On course for a world record
10 years, 50,000 kilometres: german extreme athlete Freya Hoffmeister will be circumnavigating North America by kayak from the end of March onwards.
Freya Hoffmeister is in no hurry. She estimates that she will need about ten years to circumnavigate North America, taking it in various stages, traversing the North West passage and also the Panama Canal, from Seattle to New York. “It’s fascinating landscape, different climatic zones: North America has so much to offer,” she says. Alone in her kayak for about 50,000 kilometres, it will certainly be the extreme sportswoman’s longest trip to date.
She’s very experienced in planning long routes, and in setting records. The 52-year-old was the first person to paddle round South America; she got round Australia and New Zealand’s South Island in record time and as the first woman to do so. And this time she’s set her sights on a world record, too. Freya Hoffmeister is familiar with the coasts of North America from earlier trips. “I’ve been in the US countless times, have lectured on my various tours and taken part in kayaking symposia,” she says. “Thanks to that and the Internet, I have many contacts there.”
“Adventurer of the Year”
Her North American acquaintances are already looking forward to Hoffmeister’s arrival in Seattle. With her thirst for adventure and her skills, she has for years been a sports star, and not just in the kayaking world. As part of the World Paddle Awards she was voted “Sportswoman of the Year 2014”, and National Geographic nominated her “Adventurer of the Year” in 2016. “I’ve got an especially large number of fans in North America,” Hoffmeister says. “Every two to three weeks I will rely on their hospitality; it’s great if now and again I have a point that I am heading for.” Whenever there is no village or supermarket anywhere in sight, she provides for herself: On her ocean-going kayak she always has food and water for up to four weeks with her, along with a tent and a camping stove. “Now and then I simply need to eat some fresh food,” she comments. “Oats in the morning warmed up with instant milk, nuts and power bars for lunch, and rice or noodles in the evening can get very monotonous after a while.”
The first stage along the North American coast will be about 5,000 kilometres and in the north. “You can only get through the Arctic in summer,” Hoffmeister explains. “In the winter the ice makes the route impassable.” That is not the only reason why at Christmas she will return to her home town of Husum in north Germany briefly. “I own two ice-cream parlours there and a Christmas shop, so I need to check up on things occasionally,” she says. “My businesses earn my upkeep, which means that unlike other extreme athletes I do not have to rely on sponsors, even if I like working with such patrons and have many of them.” Her partner and her son likewise look forward to her brief sojourn with them.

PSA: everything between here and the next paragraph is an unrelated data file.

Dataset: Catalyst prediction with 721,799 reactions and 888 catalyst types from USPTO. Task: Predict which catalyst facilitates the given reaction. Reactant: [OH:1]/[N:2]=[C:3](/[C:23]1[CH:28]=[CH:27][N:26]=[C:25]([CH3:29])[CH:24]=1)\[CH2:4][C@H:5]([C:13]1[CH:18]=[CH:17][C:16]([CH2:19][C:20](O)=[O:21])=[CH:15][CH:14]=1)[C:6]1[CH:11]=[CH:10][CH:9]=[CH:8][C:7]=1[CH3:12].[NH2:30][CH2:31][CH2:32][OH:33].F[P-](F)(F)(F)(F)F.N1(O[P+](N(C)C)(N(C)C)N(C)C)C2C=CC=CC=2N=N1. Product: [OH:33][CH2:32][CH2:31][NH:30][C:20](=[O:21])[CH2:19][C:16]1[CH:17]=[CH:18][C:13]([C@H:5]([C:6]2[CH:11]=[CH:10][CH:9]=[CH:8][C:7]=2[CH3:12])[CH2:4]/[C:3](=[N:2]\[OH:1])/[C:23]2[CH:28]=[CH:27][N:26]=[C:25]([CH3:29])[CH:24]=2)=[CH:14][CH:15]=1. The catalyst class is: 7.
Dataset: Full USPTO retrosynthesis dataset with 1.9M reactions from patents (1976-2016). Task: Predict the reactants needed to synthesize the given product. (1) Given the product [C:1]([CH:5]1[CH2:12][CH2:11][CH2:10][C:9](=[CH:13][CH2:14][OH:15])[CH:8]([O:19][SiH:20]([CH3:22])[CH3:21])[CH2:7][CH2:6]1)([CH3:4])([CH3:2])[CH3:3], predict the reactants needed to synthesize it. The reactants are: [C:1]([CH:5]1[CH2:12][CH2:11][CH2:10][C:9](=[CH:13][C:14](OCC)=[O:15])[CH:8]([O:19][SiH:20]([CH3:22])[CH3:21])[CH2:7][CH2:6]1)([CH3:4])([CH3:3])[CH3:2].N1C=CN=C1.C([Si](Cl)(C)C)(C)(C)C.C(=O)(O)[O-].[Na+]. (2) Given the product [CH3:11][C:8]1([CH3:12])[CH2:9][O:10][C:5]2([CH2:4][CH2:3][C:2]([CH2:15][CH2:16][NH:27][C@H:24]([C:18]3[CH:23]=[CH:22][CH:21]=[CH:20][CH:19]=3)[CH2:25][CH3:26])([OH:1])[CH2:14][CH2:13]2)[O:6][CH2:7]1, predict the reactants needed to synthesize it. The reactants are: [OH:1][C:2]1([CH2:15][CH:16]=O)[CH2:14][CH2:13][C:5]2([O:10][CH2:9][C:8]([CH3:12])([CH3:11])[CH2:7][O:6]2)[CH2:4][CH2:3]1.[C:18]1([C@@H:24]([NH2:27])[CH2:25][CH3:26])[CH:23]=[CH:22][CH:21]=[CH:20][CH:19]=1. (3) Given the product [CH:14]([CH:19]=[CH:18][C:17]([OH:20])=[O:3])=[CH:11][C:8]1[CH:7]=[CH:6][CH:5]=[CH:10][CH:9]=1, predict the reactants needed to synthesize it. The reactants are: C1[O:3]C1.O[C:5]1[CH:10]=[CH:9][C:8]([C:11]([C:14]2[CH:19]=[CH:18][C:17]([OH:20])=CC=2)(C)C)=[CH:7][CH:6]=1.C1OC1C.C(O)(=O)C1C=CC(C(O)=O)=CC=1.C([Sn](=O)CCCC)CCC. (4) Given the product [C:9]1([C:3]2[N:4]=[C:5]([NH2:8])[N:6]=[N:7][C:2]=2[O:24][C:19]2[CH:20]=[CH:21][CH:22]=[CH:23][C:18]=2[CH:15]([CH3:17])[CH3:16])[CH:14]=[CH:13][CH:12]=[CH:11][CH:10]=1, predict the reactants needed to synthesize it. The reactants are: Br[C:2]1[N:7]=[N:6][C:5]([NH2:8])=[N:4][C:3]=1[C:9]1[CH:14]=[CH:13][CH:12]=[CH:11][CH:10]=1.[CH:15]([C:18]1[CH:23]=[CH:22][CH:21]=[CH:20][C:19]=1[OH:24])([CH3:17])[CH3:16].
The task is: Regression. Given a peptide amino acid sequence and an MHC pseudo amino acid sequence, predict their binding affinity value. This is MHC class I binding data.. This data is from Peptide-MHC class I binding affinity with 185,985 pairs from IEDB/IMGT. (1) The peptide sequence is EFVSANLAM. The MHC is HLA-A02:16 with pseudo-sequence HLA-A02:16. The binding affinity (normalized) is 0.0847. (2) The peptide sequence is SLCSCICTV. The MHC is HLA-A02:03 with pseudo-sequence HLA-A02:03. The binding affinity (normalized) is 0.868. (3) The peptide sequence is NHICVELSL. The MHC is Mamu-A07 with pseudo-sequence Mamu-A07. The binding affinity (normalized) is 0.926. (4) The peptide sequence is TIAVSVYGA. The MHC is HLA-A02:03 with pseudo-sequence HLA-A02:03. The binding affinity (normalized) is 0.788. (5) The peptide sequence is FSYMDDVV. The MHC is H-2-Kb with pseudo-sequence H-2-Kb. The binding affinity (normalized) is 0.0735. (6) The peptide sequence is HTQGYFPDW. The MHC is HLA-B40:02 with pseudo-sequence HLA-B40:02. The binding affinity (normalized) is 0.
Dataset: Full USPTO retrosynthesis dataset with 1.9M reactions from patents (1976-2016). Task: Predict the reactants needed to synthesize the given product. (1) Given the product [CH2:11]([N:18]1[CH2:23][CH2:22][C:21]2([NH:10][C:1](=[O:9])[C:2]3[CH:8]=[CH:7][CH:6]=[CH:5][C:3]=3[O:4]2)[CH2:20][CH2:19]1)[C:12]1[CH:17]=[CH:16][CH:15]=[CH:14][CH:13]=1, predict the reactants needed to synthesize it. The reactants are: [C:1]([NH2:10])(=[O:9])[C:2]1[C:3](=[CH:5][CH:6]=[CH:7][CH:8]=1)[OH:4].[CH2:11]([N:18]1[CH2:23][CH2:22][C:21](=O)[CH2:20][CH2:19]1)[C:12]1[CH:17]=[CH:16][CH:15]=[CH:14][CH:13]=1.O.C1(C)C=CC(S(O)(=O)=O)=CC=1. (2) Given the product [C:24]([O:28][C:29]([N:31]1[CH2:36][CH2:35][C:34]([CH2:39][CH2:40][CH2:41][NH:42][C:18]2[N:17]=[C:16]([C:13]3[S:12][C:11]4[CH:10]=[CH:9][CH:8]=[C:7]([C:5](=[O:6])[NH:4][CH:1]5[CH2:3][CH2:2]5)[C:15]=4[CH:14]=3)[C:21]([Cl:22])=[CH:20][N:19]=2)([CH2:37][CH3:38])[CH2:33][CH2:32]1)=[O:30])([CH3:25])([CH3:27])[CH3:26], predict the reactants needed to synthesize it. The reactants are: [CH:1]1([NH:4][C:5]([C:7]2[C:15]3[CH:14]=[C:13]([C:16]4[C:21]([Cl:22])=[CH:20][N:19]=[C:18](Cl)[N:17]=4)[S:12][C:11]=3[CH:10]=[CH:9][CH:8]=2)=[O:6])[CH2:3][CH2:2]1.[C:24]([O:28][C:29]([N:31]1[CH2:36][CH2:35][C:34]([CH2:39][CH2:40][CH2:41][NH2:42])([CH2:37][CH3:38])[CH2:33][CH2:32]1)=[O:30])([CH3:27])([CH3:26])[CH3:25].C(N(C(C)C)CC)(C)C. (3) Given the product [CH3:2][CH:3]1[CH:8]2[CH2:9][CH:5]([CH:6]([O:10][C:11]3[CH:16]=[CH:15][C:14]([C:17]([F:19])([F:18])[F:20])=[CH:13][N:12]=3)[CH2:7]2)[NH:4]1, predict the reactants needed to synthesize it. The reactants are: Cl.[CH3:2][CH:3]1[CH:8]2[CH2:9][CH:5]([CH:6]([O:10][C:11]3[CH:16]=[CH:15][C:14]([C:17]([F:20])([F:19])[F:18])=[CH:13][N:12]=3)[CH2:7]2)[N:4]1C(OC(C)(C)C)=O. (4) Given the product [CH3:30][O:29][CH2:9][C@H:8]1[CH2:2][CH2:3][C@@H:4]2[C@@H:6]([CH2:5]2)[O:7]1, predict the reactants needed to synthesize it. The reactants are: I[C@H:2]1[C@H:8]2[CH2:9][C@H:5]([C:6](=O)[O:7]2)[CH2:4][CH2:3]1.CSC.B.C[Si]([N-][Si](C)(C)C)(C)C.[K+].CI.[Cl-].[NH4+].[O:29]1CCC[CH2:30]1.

After giving birth over 20 years ago, the now world-famous long-distance kayaker switched from parachuting to her kayak. “I started out paddling up the German and Danish coasts,” and I always took my son with me in the baggage compartment,” she recalls. “The islands I paddled round grew bigger and bigger, and when my son was no longer along for the ride I switched from calm waters to choppier seas.”
No fear, but respect
The experienced extreme sportswoman is not overly troubled by the challenges of the upcoming mammoth trip. Because she has no fear of bad weather or wild animals – just a healthy respect for them. “There are sharks in all the oceans, I’ve often been accompanied by them,” she reports. Off the coast of Australia a large shark, probably a white shark, got a little too inquisitive and sunk its teeth into the aft of her boat. “It may be improbable, but that can always happen.”
In North America it tends to be bears that pose a threat, be it on land or in the water. “In the case of brown and black bears, you simply need to keep your distance and not have any food in your camp. Polar bears are more aggressive, so I’ll probably take a gun with me for emergencies,” Hoffmeister concludes. In the Arctic waters she will probably and exceptionally paddle along with others. “Otherwise it could simply be too risky.” She’ll be on her own for most of the other sections of the route. “And I’m not frightened by solitude, either,” says Freya Hoffmeister. “I get along fine on my own with just myself for company.”